Errrr… I think so. What I mean is, if the entire bezel from top to bottom is 1mm thick then you create a seat for the stone by cutting away 50% then you have 0.5mm to left to push over the stone, which thinking about it is actually quite thick isn’t it?
I still have lots to learn :slight_smile:

Pre-formed fine silver bezel strip that’s available in the U.K. (From Cookson etc) seems always to be 0.3mm thick. And of course being fine rather than sterling silver it’s soft. Hope that helps.

Is this bezel strip primarily used for cabochons? I am setting a 7mm round faceted topaz. I probably didn’t explain this in my first message. Oops!

You can use the bezel strip for either cabs or faceted stones. For the latter you’ll need a step for the stone to sit on. Look up Soham Harrison ‘step bezel for faceted stone’ on YouTube. His videos are a goldmine! No doubt there are similar resources on the Ganoksin site.

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Just to add to the bezel discussion.
I’ve made about 100 rings now, This is how it played out for me. I began mostly with 24 ga ( .5 mm ) thick bezels soldered to a flat backing plate, occasionally I used 22 ga when i felt it added to the design. The backing also functioned by providing the seat.

After awhile bezels were filed to fit the ring shank and soldered directly on, again with 24 ga and I used the shank itself as the backing, making sure to to keep the stone level as I set it. With the comparatively small number of rings I made, I never had a problem with a stone shifting or coming loose, but admittedly, my way of doing things needed improvement.

About 2 to 3 years ago, Richard Hopkins emailed me information on a better way. He showed that a press fit seat could be made out of 20 ga round wire and soldered in place. Since then using 24 ga, with both cabs and faceted stones, this is where I am at the moment, 24 gage on the outside, with a 20 gage seat.

In reading this thread, i am starting to wonder if it would serve me well to use 1 mm and learn to cut a seat with a burr ?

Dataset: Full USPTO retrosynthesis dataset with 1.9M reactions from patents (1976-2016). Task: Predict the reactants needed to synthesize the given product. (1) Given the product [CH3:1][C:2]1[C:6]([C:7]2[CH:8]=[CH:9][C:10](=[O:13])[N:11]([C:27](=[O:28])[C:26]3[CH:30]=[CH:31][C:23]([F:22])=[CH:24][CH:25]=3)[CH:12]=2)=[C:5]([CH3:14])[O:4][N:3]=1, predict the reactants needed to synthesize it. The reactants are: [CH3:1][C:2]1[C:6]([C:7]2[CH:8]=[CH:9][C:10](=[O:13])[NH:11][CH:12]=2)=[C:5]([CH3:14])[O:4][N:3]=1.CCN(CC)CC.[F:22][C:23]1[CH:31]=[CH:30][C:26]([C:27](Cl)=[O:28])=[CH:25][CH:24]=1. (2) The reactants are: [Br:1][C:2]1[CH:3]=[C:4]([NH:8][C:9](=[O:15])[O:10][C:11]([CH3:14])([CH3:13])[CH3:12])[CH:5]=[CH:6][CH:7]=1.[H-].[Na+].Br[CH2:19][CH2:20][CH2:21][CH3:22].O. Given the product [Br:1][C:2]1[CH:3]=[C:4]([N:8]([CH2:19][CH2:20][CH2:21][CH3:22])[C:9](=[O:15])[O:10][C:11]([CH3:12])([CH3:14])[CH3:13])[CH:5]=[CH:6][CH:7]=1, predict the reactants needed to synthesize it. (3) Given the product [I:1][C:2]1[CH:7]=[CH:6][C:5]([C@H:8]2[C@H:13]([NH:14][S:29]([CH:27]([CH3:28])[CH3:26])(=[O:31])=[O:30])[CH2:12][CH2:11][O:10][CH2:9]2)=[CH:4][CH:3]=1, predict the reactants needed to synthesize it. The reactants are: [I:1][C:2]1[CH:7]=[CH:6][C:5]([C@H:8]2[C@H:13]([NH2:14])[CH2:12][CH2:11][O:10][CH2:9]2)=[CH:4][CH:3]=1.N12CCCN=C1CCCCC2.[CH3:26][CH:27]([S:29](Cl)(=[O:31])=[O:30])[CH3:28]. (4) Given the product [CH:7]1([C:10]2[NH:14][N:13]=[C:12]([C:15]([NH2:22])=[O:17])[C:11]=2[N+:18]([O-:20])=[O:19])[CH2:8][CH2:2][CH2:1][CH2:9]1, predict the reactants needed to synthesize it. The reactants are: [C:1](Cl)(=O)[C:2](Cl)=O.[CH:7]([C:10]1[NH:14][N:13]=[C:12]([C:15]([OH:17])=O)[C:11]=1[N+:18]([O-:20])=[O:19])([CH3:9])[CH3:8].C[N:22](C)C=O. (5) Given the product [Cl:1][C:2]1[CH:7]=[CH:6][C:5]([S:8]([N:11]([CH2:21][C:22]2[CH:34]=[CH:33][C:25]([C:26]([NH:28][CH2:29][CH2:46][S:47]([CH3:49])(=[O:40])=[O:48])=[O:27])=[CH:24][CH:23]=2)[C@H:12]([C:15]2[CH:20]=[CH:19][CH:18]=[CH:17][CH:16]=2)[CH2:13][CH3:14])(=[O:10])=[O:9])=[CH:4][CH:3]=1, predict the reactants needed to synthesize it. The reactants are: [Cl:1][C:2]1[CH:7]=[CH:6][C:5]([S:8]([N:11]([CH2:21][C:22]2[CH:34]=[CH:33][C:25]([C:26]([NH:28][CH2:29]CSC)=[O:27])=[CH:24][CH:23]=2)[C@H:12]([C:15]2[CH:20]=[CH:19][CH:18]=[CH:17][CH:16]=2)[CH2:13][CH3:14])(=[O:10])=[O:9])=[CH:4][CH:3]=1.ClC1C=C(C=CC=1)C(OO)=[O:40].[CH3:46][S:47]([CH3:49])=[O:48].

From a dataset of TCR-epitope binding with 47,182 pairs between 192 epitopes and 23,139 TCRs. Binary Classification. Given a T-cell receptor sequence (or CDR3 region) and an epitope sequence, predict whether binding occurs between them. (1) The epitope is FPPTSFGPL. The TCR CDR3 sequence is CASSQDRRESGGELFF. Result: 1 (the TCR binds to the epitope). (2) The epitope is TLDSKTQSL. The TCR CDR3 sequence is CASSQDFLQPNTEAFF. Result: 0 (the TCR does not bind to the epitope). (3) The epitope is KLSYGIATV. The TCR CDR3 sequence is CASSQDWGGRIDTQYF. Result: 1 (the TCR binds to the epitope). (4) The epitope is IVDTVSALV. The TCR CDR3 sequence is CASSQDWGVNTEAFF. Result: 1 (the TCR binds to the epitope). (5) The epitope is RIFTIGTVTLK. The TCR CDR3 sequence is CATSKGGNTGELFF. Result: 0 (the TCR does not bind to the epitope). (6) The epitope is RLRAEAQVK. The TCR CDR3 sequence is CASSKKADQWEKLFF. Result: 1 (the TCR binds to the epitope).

This is my personal progress so far, thinking that it might be helpful to some also new at doing this, thought I would share it.

Comments are much appreciated.

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Ever thought of using tube to set round faceted stones? Choose the right internal diameter and wall thickness and use a burr to cut a seat and leave an appropriate thickness of bezel to rub over.

If I have a series of bezel to set I prefer to use the Fordom, Jacobs chuck handpiece, held in my BenchMate ring clamp bracket, as a lathe. I can hold the tubing in this lathe as I cut the seat, set the round stone, prepolish, and cut completed bezel setting off.

This makes the task of setting a series of identical round bezel extremely simple, and quick.

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I do use tubing for small (4mm and less) stones but for larger stones it is difficult for me to source the appropriate tubing. I see that Cooksons only supply 9 and 18ct up to 6mm and for this project I need 10ct. There is always a small clitch somewhere :persevere: In addition, in this case I am making a tapered bezel.
Thanks for the idea anyway.

Hi Mike, Can you elaborate on a ‘press fit seat’?